Unexpected Consequences of Plot

2010, March 22nd 9:00 PM

Last night I found myself unable to stop thinking about Mass Effect 2. Not about to the gameplay, or the plotline. I just couldn't get my mind off the bizarre social effects that the universe implies.

For a bit of backstory, the critical bits of plot go like this. Humans join a galactic civilization with a bunch of alien species. One species is a bunch of blue women who sleep with other races.

Alright. First off, this is obviously only "the critical bits of plot" for the purposes of this particular blog post. I'm not arguing that. Second, the Asari aren't technically women, it's a single-sex race, but, come on:

That's female.

Now, it's reasonably clear in the game that Asari are bisexual. But humans, as far as we know, generally aren't. Humans tend to be heterosexual. I'm pulling this claim out of nowhere but I feel reasonably confident in it. So take the human race as it stands today, and then, out of goddamn nowhere, introduce an entire new race full of reasonably attractive and sexually compatible females.

What the hell does this do to gender balance? People are worried about China's gender balance, which is leaning 55% male. Even assuming the Asari population is no larger than Earth's, this leaves us with a stunning 75% female ratio. And according to the chronology, the Asari were colonizing space before the rise of the Persian Empire! Human growth rate is around 1% right now. Let's assume the Asari have a growth rate a mere tenth of that – 2500 years of growth leaves the Asari with more than twelve times the population of Earth.

(If you assume they actually have a 1% growth rate, then each male human could have literally an entire planet full of Asari women while still occupying less than 10% of the entire Asari population. Though I admit "occupy", despite the somewhat misogynistic double entendre, isn't really the right word when there are twice as many women on your planet as you'll have heartbeats in your life.)

"Oho," I hear you saying, "but why would the Asari mate with humans?" Well as of the time of Mass Effect, an Asari mating inside their species is considered a mark of shame. So basically you have a civilization of a hundred billion females who want nothing more than to breed with aliens. Now, in their defense, they're not picky about gender – but humans are, and I don't see that changing without some truly unbelievable cultural shifts. Not the kind of thing that would happen in a mere five hundred years, I feel.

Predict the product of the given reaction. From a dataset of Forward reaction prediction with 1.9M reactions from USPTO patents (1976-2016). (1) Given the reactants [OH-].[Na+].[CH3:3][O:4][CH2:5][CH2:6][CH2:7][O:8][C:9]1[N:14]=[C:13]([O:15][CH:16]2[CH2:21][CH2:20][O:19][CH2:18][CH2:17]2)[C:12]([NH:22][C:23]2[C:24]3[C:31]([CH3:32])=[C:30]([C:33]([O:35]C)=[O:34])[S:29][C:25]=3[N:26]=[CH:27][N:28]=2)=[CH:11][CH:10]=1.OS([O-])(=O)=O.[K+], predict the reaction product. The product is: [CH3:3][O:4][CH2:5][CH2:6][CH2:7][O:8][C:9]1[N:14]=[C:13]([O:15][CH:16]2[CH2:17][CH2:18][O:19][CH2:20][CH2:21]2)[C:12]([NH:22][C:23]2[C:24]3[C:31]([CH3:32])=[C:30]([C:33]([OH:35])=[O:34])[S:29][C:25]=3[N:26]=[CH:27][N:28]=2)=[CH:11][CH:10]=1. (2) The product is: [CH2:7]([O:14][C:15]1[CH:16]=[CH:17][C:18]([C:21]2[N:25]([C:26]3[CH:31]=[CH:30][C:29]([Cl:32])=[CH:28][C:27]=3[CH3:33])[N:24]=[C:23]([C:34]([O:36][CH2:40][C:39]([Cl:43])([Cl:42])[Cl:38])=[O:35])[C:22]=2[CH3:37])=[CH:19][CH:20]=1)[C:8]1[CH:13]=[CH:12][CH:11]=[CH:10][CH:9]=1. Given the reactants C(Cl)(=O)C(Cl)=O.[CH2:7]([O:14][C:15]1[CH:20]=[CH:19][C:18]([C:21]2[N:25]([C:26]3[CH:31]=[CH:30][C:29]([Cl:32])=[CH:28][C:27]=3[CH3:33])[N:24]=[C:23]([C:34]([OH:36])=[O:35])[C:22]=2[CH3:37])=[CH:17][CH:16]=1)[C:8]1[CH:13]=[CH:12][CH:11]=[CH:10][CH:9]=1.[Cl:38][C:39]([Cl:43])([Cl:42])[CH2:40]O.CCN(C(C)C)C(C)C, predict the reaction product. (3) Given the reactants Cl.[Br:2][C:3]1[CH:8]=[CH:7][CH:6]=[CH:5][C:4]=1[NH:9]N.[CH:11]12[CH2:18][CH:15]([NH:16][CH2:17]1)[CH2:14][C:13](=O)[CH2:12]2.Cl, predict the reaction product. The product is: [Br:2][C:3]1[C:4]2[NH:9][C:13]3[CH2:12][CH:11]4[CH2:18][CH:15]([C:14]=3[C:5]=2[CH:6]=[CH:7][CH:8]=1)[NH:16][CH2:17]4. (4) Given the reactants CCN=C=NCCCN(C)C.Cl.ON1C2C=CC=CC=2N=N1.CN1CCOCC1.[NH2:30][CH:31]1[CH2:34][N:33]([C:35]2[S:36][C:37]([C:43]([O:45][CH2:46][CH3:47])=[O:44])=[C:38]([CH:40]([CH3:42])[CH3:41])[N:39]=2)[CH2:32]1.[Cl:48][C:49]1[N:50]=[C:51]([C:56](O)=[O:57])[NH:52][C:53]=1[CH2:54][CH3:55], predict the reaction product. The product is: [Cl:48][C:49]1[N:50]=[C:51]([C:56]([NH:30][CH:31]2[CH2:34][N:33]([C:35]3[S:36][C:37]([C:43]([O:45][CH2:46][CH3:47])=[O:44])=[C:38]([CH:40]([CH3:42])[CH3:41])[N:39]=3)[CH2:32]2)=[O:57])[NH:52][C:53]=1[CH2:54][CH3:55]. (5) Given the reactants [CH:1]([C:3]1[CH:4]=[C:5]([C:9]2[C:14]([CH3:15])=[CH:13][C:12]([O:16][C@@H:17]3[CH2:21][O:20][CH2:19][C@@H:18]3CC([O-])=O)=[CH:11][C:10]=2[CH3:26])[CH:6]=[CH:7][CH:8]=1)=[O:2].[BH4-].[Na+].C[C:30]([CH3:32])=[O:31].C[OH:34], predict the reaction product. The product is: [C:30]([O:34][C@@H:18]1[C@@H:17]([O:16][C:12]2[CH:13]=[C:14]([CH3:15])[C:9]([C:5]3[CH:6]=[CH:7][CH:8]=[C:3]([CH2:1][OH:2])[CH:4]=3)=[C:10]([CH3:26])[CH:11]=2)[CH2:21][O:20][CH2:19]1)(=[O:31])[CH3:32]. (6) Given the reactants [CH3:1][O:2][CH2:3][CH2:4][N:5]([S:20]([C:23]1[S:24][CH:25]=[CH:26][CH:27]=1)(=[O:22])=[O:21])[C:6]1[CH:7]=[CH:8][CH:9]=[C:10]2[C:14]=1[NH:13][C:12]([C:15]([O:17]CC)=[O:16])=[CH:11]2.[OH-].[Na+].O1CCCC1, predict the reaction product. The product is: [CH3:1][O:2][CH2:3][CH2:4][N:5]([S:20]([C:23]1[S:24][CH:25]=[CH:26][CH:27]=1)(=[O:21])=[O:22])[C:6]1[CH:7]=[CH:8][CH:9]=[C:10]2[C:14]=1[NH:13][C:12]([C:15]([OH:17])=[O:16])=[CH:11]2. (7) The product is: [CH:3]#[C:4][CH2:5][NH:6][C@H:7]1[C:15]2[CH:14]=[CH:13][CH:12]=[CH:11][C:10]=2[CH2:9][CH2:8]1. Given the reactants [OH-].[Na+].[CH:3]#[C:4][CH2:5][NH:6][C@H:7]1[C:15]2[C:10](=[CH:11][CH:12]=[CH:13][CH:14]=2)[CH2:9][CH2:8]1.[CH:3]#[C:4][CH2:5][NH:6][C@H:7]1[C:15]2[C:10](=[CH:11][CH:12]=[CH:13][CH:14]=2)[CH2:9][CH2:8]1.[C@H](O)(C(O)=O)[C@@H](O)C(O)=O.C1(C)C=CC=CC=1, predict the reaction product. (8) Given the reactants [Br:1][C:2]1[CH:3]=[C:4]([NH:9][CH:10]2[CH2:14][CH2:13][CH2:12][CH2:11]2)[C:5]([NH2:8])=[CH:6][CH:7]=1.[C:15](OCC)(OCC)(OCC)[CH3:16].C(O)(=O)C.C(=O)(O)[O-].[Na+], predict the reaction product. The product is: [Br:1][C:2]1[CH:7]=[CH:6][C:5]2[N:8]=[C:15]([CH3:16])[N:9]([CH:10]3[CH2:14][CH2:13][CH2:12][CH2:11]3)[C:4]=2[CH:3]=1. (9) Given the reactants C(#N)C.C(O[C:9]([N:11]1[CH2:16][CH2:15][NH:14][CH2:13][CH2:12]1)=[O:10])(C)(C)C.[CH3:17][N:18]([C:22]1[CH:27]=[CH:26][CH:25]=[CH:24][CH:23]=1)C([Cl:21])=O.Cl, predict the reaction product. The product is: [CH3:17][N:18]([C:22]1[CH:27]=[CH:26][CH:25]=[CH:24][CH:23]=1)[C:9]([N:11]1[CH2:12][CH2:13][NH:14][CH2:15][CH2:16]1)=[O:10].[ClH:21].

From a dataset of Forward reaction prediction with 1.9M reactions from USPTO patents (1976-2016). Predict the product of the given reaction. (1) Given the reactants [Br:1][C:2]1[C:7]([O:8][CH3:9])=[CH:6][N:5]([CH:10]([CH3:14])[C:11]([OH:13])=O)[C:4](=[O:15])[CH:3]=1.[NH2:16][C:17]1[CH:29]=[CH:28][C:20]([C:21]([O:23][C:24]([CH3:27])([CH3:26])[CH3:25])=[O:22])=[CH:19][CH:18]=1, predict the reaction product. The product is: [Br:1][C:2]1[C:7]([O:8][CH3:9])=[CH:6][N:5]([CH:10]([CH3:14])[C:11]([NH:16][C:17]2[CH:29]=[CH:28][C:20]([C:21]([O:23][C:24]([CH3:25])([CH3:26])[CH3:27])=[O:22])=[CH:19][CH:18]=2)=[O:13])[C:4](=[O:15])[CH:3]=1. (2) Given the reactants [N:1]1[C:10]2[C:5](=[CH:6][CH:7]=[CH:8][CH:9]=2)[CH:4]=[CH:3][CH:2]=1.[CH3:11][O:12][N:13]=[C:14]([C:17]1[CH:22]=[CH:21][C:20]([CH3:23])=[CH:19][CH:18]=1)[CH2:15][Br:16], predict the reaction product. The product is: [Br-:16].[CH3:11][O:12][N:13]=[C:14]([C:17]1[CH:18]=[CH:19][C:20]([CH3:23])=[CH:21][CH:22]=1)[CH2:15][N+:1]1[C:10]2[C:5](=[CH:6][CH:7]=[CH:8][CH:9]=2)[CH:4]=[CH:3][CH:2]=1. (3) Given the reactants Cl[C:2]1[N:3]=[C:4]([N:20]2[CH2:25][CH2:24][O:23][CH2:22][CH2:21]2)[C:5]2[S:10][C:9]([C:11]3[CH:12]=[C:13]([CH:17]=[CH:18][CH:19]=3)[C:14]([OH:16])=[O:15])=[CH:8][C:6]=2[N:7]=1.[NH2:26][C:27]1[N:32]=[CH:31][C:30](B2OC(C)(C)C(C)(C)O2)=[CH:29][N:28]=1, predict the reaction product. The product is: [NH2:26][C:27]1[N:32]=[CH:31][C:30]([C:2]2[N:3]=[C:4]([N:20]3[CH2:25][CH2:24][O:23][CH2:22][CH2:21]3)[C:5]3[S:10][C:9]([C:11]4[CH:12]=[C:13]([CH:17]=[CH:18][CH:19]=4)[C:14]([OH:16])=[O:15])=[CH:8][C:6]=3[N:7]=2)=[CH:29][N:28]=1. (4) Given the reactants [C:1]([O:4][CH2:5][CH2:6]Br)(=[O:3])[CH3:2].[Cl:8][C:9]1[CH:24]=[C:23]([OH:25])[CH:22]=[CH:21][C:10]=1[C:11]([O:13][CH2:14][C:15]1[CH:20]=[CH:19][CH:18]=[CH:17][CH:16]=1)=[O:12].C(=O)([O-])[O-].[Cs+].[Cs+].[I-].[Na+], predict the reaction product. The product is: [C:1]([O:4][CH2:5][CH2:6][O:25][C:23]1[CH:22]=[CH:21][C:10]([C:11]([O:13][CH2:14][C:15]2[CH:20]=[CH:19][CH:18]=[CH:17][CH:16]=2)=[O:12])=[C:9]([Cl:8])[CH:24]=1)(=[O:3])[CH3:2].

"But wait! What about other species?" Yeah, sure, the Asari mate with other species too. No arguments there. It happens. There's the species of giant armor-plated killing machines that weigh a literal ton each and are infertile. There's the species of lizard men whose food is poison to most other races. There's the species of . . . well, we don't know what they are exactly under the biological containment suit, besides "humanoid", but we do know that even opening the suit for a few seconds is incredibly dangerous for them. And then there's the species that doesn't consider it "incredibly dangerous" but rather "instantly fatal".

And there's the floating luminescent jellyfish.

If you were an alien, and I showed you pictures of all the Mass Effect 2 races, and asked which were most likely to be sexually compatible, you'd pick the Drell, the Asari, and the Humans. And the Drell are nearly extinct. And they don't travel much.

Bioware, I love you guys. I really do. But did you stop to think for a second about the social consequences of this?

GDC 2010: Aftermath and New Beginnings

2010, March 14th 10:05 PM

I spent most of last week at the Game Developers Conference.

It was fantastic, because it always is – it's a solid week of jamming new game development knowledge in my head, and, y'know, there's nothing bad to be said about that. There were many good talks. Talks about game philosophy. Talks about game design. Talks about game implementation. Talks about marketing. Talks about business models. Talks about target users and monetization.

I realized, somewhere in the middle of these talks, why I was having trouble moving forward. It was because I was moving to the iPhone, not because I was excited about the iPhone, but because I was trying to sell a game. A game which – let's be honest – I wasn't really excited about either. I wasn't working on what I loved. I wasn't working on what I'd gone into this crazy industry for in the first place.

I was trying to change from an artist to a producer. And I'm not a producer. My business cards say "Director", but I'm not sure even that is accurate. I'm an artist, and games are my canvas.

When I talk about the people I respect most in the industry, I don't talk about the people making 99-cent iPhone games with three million downloads. I don't talk about thirty-million-player Facebook games, or the latest Madden game. I talk about Cactus. I talk about Johnathan Blow. I talk about Derek Yu. I talk about Jenova Chen.

I talk about the people who make the game they want to make. And, sure, they pay attention to marketing, to business, to target users. But in the end, I think these people all make games they're proud of, and they all make games that are meaningful beyond the next five minutes of our collective attention span. And that's what I want to do.

I'm still going to be doing my monthly experimental games, at least for the immediate future (and, hell, I've only got three months until I've been doing this for a year, it'd be a shame to stop now.) But I think it's time to buckle down and make something that I can be proud of, and I think it's time to start making waves and trying to wrench myself into the public eye instead of running dark.

If I'm gonna be a rock star, it's time to start acting like one.

2010 is a good date for that.